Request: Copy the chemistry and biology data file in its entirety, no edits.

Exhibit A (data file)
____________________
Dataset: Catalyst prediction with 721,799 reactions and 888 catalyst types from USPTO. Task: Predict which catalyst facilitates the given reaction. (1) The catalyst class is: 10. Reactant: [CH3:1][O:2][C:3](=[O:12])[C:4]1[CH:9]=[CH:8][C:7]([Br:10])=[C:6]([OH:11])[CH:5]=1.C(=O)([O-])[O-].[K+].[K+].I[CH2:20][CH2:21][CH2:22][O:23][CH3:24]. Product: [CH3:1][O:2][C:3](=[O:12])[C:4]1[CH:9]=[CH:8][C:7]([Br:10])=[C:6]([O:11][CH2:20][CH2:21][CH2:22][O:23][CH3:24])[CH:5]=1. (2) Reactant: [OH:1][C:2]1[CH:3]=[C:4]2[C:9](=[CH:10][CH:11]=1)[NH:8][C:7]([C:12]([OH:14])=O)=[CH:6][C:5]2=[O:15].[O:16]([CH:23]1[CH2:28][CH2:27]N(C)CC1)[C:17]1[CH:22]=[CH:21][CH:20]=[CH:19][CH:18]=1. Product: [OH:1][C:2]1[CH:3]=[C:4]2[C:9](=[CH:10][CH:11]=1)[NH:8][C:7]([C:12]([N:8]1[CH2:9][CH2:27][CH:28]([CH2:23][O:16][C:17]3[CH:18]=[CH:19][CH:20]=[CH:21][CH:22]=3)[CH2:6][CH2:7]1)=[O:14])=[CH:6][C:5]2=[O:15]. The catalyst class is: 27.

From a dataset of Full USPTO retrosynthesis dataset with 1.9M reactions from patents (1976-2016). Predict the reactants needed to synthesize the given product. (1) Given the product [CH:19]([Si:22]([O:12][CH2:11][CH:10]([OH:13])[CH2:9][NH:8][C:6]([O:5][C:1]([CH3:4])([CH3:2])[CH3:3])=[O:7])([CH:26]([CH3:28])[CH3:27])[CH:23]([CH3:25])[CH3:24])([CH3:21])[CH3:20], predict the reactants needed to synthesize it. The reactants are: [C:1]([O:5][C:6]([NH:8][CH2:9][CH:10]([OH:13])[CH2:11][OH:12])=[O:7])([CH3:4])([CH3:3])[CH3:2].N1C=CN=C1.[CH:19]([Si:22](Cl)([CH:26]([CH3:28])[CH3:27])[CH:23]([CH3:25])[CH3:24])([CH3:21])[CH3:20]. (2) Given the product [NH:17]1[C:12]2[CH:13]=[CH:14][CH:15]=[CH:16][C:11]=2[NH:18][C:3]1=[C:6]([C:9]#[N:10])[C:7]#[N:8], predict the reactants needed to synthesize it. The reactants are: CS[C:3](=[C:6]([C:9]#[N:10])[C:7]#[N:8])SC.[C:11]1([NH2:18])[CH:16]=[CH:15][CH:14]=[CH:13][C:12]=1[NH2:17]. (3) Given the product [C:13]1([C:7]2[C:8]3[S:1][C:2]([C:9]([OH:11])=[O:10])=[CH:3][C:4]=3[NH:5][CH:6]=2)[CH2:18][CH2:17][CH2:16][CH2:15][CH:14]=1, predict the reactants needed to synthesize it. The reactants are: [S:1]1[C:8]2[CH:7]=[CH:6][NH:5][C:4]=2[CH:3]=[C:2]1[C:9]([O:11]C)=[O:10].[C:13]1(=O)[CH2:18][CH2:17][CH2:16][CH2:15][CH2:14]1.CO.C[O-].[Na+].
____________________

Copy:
Dataset: Catalyst prediction with 721,799 reactions and 888 catalyst types from USPTO. Task: Predict which catalyst facilitates the given reaction. (1) The catalyst class is: 10. Reactant: [CH3:1][O:2][C:3](=[O:12])[C:4]1[CH:9]=[CH:8][C:7]([Br:10])=[C:6]([OH:11])[CH:5]=1.C(=O)([O-])[O-].[K+].[K+].I[CH2:20][CH2:21][CH2:22][O:23][CH3:24]. Product: [CH3:1][O:2][C:3](=[O:12])[C:4]1[CH:9]=[CH:8][C:7]([Br:10])=[C:6]([O:11][CH2:20][CH2:21][CH2:22][O:23][CH3:24])[CH:5]=1. (2) Reactant: [OH:1][C:2]1[CH:3]=[C:4]2[C:9](=[CH:10][CH:11]=1)[NH:8][C:7]([C:12]([OH:14])=O)=[CH:6][C:5]2=[O:15].[O:16]([CH:23]1[CH2:28][CH2:27]N(C)CC1)[C:17]1[CH:22]=[CH:21][CH:20]=[CH:19][CH:18]=1. Product: [OH:1][C:2]1[CH:3]=[C:4]2[C:9](=[CH:10][CH:11]=1)[NH:8][C:7]([C:12]([N:8]1[CH2:9][CH2:27][CH:28]([CH2:23][O:16][C:17]3[CH:18]=[CH:19][CH:20]=[CH:21][CH:22]=3)[CH2:6][CH2:7]1)=[O:14])=[CH:6][C:5]2=[O:15]. The catalyst class is: 27.

From a dataset of Full USPTO retrosynthesis dataset with 1.9M reactions from patents (1976-2016). Predict the reactants needed to synthesize the given product. (1) Given the product [CH:19]([Si:22]([O:12][CH2:11][CH:10]([OH:13])[CH2:9][NH:8][C:6]([O:5][C:1]([CH3:4])([CH3:2])[CH3:3])=[O:7])([CH:26]([CH3:28])[CH3:27])[CH:23]([CH3:25])[CH3:24])([CH3:21])[CH3:20], predict the reactants needed to synthesize it. The reactants are: [C:1]([O:5][C:6]([NH:8][CH2:9][CH:10]([OH:13])[CH2:11][OH:12])=[O:7])([CH3:4])([CH3:3])[CH3:2].N1C=CN=C1.[CH:19]([Si:22](Cl)([CH:26]([CH3:28])[CH3:27])[CH:23]([CH3:25])[CH3:24])([CH3:21])[CH3:20]. (2) Given the product [NH:17]1[C:12]2[CH:13]=[CH:14][CH:15]=[CH:16][C:11]=2[NH:18][C:3]1=[C:6]([C:9]#[N:10])[C:7]#[N:8], predict the reactants needed to synthesize it. The reactants are: CS[C:3](=[C:6]([C:9]#[N:10])[C:7]#[N:8])SC.[C:11]1([NH2:18])[CH:16]=[CH:15][CH:14]=[CH:13][C:12]=1[NH2:17]. (3) Given the product [C:13]1([C:7]2[C:8]3[S:1][C:2]([C:9]([OH:11])=[O:10])=[CH:3][C:4]=3[NH:5][CH:6]=2)[CH2:18][CH2:17][CH2:16][CH2:15][CH:14]=1, predict the reactants needed to synthesize it. The reactants are: [S:1]1[C:8]2[CH:7]=[CH:6][NH:5][C:4]=2[CH:3]=[C:2]1[C:9]([O:11]C)=[O:10].[C:13]1(=O)[CH2:18][CH2:17][CH2:16][CH2:15][CH2:14]1.CO.C[O-].[Na+].